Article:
Make the most of a day out in the lush mountain town of Nikko, located just under 2 hours away from Tokyo, with our Nikko Day Trip Itinerary.
Shinkyo Bridge, which is part of Futarasan Shrine. - image © Florentyna Leow
The small town of Nikko is one of the most stunning places you can visit near Tokyo for the autumn colours. An easy 2-hour train journey from Tokyo, Nikko is most famous for Toshogu Shrine, the nation’s most ornately-decorated shrine and mausoleum of Tokugawa Ieyasu, founder of the Tokugawa Shogunate. It is also a UNESCO World Heritage Site.
Nikko is also the gateway to Nikko National Park. It’s home to many great hiking trails and natural wonders, andit is especially worth visiting during autumn when the fall foliage in this area is at its best. While it’s impossible to cover Nikko National Park in a single day, this day trip is a good place to begin.
Wisteria at Shoyoen in May. - image © Florentyna Leow
Notes Before You Go
- A direct, one-way journey from Tobu Asakusa Station costs JPY2700 one way. You will need to purchase tickets from the machines, or better yet, from the ticket counter. The journey is just under two hours each way.
- We suggest leaving on a reasonably early train from Asakusa and aiming to arrive by around 9:15am. This will give you a full day there, with ample time to explore at leisurely pace.
- You will want to have breakfast beforehand, and perhaps even bring snacks you like. While there are lunch options, Nikko is not exactly brimming with great eateries, and the tourist-oriented snacks sold here do leave something to be desired.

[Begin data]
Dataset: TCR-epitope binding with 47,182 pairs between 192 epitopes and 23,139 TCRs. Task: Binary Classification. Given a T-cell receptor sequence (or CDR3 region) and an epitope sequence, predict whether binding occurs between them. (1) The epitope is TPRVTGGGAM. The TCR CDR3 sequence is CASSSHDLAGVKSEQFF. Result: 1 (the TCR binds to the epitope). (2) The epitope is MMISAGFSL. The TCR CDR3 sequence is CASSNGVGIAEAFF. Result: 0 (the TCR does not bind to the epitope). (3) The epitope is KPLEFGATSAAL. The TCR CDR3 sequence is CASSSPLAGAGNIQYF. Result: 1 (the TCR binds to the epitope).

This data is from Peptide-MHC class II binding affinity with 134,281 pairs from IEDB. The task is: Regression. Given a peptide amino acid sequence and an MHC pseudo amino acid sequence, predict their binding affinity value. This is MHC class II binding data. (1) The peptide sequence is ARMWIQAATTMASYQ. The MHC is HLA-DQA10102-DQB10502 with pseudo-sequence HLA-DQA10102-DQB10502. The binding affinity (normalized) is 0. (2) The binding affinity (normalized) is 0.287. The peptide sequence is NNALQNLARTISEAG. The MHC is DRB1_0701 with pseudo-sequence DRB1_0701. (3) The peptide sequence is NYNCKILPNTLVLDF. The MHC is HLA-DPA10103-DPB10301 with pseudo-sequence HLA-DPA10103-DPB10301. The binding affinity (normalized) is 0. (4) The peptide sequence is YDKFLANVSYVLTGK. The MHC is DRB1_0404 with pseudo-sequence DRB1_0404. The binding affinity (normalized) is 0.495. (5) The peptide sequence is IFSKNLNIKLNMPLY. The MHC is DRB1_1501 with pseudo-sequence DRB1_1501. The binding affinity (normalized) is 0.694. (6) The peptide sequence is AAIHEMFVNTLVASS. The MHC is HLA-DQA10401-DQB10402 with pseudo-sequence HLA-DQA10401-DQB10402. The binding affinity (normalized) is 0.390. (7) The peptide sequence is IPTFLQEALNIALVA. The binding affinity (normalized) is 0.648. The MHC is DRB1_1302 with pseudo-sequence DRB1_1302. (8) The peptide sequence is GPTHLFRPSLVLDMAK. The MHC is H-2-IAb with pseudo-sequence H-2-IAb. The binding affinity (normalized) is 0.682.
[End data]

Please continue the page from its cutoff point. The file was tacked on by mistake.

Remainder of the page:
- Besides the specific express train mentioned, itinerary timings are approximate. Adjust them to suit your schedule. It’s an excellent idea to check train times at the Tobu website and at the train station again to make sure you’ll have enough time to travel between Tokyo and Nikko.
- This itinerary is a guideline. If you wish to make this day trip more leisurely, stick to exploring the shrines and temples, and forgo the bus journeys out towards Lake Chuzenji. But Nikko does in fact have a great deal more to offer, especially if you like hiking. If that’s the case, stay overnight, and head further into the mountains on a second day to explore Oku-Nikko.
- If you are staying overnight, you may want to stay in an onsen town such as Kinugawa Onsen to enjoy the hot springs and surrounding area. See our accommodation recommendations at the end of this itinerary for more information.